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2004-03-24 📌 So, I've switched to Firefox as my web browser...

Tags 🏷 All 🏷 Personal 🏷 Tech

…and may Internet Explorer rot in a hell of its own making. No more separate programs to control popups and Flash content. No more massive security holes which allow web pages to install software remotely without consent. My patience for patching and finding workarounds for a piece of shit released in 2001 has run out.

What else prompted the change? After all, I can cope with bad software. Well, it was also something of a lifestyle choice, though not one which might be obvious. It stems from my tendency to save information I think I may want to refer to when offline or at a later date. For this, the WebArchive format (which packs a page and all of its images into a single file) has advantages.... though storing hundreds of conversations and short articles still produces significant clutter. So, I'm choosing to stop. If I think something is genuinely worth keeping for reference, I'll save it the traditional "file plus directory for images" way, as plain text or copy and paste the relevant snippet into my TreePad scrapbook. (I highly recommend TreePad. It allows you to store, search and navigate text as you would a file system. Something most people will find a use for, I think.)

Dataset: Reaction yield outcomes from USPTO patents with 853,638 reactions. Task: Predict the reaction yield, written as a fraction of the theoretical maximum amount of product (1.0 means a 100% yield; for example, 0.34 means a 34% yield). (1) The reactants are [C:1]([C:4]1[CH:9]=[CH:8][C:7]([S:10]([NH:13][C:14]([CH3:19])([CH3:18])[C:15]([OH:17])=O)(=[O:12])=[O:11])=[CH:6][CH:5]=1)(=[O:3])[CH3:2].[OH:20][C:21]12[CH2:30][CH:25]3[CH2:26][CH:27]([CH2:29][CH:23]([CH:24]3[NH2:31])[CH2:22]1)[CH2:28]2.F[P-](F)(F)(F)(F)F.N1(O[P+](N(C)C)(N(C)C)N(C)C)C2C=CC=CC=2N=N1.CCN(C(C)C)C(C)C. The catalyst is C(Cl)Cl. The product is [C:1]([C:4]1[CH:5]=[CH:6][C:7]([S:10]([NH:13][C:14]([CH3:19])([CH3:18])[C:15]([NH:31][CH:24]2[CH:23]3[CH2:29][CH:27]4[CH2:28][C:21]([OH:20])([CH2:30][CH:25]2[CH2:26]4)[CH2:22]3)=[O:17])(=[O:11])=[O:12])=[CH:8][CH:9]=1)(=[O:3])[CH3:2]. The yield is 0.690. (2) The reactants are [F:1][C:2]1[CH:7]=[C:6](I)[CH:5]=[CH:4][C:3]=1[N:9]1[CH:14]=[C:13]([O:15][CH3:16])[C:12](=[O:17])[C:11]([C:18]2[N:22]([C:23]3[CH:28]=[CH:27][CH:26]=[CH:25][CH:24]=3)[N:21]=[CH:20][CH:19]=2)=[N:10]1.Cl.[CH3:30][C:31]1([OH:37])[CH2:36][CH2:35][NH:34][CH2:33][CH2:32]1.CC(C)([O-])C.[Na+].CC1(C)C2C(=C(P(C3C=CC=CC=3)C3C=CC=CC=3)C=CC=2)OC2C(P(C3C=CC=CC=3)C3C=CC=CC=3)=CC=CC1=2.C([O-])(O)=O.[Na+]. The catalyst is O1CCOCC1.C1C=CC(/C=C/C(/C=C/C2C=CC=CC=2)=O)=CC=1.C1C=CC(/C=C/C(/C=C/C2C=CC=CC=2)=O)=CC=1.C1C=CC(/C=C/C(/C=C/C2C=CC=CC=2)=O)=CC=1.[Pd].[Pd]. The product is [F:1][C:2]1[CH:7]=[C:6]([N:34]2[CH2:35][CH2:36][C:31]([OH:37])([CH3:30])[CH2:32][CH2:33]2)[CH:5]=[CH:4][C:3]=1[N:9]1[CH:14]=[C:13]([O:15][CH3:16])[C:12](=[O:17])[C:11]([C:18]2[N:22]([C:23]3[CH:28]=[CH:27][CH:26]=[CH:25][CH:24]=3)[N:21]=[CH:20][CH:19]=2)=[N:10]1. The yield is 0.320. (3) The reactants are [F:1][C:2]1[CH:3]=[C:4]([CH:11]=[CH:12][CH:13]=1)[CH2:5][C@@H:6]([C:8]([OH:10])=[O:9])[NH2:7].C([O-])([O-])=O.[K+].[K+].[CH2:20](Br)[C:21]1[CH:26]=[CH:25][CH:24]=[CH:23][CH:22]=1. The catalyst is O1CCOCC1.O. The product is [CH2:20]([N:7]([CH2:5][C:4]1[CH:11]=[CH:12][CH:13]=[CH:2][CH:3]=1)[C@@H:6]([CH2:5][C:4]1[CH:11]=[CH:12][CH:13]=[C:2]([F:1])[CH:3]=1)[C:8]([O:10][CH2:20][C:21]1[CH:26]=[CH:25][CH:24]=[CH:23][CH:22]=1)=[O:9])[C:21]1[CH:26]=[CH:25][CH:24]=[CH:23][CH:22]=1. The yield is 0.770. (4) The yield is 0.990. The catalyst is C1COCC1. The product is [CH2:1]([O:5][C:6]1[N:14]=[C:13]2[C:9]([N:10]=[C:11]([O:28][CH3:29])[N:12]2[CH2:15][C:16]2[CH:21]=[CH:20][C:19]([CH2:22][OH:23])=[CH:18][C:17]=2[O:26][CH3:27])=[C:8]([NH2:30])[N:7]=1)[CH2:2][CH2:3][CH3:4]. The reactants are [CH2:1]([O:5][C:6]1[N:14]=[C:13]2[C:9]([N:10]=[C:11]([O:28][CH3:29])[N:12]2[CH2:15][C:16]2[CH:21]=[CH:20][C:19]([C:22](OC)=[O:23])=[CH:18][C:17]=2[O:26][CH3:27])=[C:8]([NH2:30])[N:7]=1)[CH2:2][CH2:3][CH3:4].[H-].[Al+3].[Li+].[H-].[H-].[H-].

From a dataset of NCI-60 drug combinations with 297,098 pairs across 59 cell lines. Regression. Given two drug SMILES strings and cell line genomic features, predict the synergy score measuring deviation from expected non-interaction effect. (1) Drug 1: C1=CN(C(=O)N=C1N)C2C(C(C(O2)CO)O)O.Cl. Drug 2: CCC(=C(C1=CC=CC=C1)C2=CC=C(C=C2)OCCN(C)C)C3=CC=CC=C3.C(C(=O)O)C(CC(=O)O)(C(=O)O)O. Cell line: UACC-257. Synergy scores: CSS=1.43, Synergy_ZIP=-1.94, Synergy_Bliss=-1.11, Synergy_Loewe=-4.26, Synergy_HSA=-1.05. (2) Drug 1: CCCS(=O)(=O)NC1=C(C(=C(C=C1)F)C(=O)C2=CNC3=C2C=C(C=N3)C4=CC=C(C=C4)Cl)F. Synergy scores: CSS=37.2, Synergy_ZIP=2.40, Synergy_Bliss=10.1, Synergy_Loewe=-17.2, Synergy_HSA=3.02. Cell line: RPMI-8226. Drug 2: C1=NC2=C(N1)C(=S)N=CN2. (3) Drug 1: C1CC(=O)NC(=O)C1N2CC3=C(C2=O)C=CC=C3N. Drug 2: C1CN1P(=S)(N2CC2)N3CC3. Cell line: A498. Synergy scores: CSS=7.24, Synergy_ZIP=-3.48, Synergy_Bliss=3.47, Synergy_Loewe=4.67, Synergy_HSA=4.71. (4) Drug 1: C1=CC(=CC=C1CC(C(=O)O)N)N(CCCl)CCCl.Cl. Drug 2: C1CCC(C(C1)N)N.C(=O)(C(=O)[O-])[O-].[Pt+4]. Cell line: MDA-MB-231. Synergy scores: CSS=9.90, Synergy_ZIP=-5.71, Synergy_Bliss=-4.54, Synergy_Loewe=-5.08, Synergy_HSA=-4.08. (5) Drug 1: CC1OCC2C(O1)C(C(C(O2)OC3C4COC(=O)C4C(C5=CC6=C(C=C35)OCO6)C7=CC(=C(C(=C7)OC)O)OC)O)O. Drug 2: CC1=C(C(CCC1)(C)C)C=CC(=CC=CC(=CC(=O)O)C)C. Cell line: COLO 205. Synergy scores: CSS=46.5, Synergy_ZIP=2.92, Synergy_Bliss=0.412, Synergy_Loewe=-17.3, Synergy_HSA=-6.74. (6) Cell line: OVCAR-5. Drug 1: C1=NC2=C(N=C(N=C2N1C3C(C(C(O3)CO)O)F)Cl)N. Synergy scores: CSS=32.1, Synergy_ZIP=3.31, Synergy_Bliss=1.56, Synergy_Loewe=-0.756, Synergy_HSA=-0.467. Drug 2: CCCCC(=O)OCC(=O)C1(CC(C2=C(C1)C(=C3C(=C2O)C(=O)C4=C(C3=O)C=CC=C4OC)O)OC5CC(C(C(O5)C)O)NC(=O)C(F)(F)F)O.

Mozilla doesn't have support for WebArchive files… yet. MHTML, to use its non-newspeak name, is, contrary to what you might believe, an open format. All it does is wrap data inside some algorithms established for sending binary data via email a long time ago. Whilst I'm a little surprised this functionality hasn't made it into Mozilla (or its slim browser-only cousin, Firefox) I won't be surprised when it arrives. And, until then, I have Internet Explorer if I want to read through my WebArchives.

The reason I intend to stop storing copies of stuff is… because I don't read them. There are very few exceptions to this, and I don't intend to stop retaining information completely. On the other hand, I've always subscribed to the philosophy that anything that can't be called to mind or otherwise easily located often just gets in the way. I prefer my hard drive to be the way I prefer my head: organised and free from extraneous crap. I've been trying to prune my belonging of unnecessary stuff and things which don't still please me and end up getting mostly in the way for a while now, and it's overdue that I do this with information, too. I managed it well with my degree course (all I have is a handful of books and a small sheaf of notes) and have the best intentions for stuff from my PGCE course. You know what they say about good intentions, right? Yeah. It's time to get truly organised.

Footnote summary: Firefox really is lovely. It starts fast, is stable, offers tabbed browsing if you want it, copes with badly-written sites well, renders as pages download, has cookie and popup management built in, and even works with my online banking system. The tabs are worth a little extra praise, as I very much like the way in which you can have as many windows as you like, each with multiple tabs. Browsing has never been easier to organise… and this isn't even version 1.0 software yet!

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